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Mystery of Beer Goggles Solved

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UM, I ALWAYS THOUGHT IT WAS THE ALCOHOL
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After running a battery of tests on inebriated college students in England (golly, how in the world did they manage to find them??), researchers Lewis Halsey, Joerg Huber, Richard Bufton and A.C. Little of London's Roehampton University have determined that alcohol impairs our ability to recognize asymmetrical faces -- which humans naturally prefer, previous studies have shown.

Behold the power of Budweiser, my friends.

Discovery News reports:

"Twenty images of a pair of faces -- one symmetrical, the other asymmetrical -- and then 20 images of a single face were shown, one at a time, to 64 students. Participants were asked to state which face of each of the pairs was most attractive. They also had to determine whether each of the single faces displayed was symmetrical.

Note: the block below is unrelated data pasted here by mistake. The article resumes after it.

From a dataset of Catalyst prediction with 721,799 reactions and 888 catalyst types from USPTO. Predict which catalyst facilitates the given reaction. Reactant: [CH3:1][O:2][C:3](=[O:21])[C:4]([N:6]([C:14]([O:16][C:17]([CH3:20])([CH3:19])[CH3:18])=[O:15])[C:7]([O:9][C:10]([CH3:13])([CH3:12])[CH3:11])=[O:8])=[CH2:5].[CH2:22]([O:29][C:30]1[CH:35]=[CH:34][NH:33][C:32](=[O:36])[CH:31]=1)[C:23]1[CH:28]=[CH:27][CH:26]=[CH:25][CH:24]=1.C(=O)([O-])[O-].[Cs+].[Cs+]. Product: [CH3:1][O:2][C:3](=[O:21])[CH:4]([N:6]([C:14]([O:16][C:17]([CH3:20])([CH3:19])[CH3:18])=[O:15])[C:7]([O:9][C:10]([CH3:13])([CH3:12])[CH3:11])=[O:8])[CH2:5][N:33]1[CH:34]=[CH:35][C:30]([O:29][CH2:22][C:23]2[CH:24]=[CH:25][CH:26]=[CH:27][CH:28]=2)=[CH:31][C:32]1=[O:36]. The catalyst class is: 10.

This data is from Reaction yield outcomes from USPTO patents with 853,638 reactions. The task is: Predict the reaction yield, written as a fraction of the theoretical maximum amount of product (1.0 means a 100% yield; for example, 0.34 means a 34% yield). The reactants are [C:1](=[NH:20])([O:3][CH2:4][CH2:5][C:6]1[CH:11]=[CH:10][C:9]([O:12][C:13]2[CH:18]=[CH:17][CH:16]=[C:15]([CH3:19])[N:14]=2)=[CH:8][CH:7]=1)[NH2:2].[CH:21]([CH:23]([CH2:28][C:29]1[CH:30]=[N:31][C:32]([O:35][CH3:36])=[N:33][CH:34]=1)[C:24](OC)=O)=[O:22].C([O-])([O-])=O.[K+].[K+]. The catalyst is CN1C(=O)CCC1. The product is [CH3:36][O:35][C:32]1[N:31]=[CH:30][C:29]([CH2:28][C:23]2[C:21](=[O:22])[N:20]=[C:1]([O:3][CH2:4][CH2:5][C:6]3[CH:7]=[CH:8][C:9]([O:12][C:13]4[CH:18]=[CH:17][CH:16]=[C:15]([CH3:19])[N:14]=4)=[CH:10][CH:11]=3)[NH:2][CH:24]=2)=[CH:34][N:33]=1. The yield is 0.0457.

"The sober students had a greater preference for symmetrical faces than did the intoxicated students. And it turned out that the sober students were better at detecting whether a face was symmetrical.



"What's more, the data suggest that men were less prone to losing their symmetry-detecting ability when intoxicated than women, which was unexpected, Halsey said. The difference probably has something to do with the tendency for men to be more visually oriented and more stimulated by what they see, he said."

But wait! There's more!

"Men tend to ogle more than women do," Halsey said.

Now THAT'S news.
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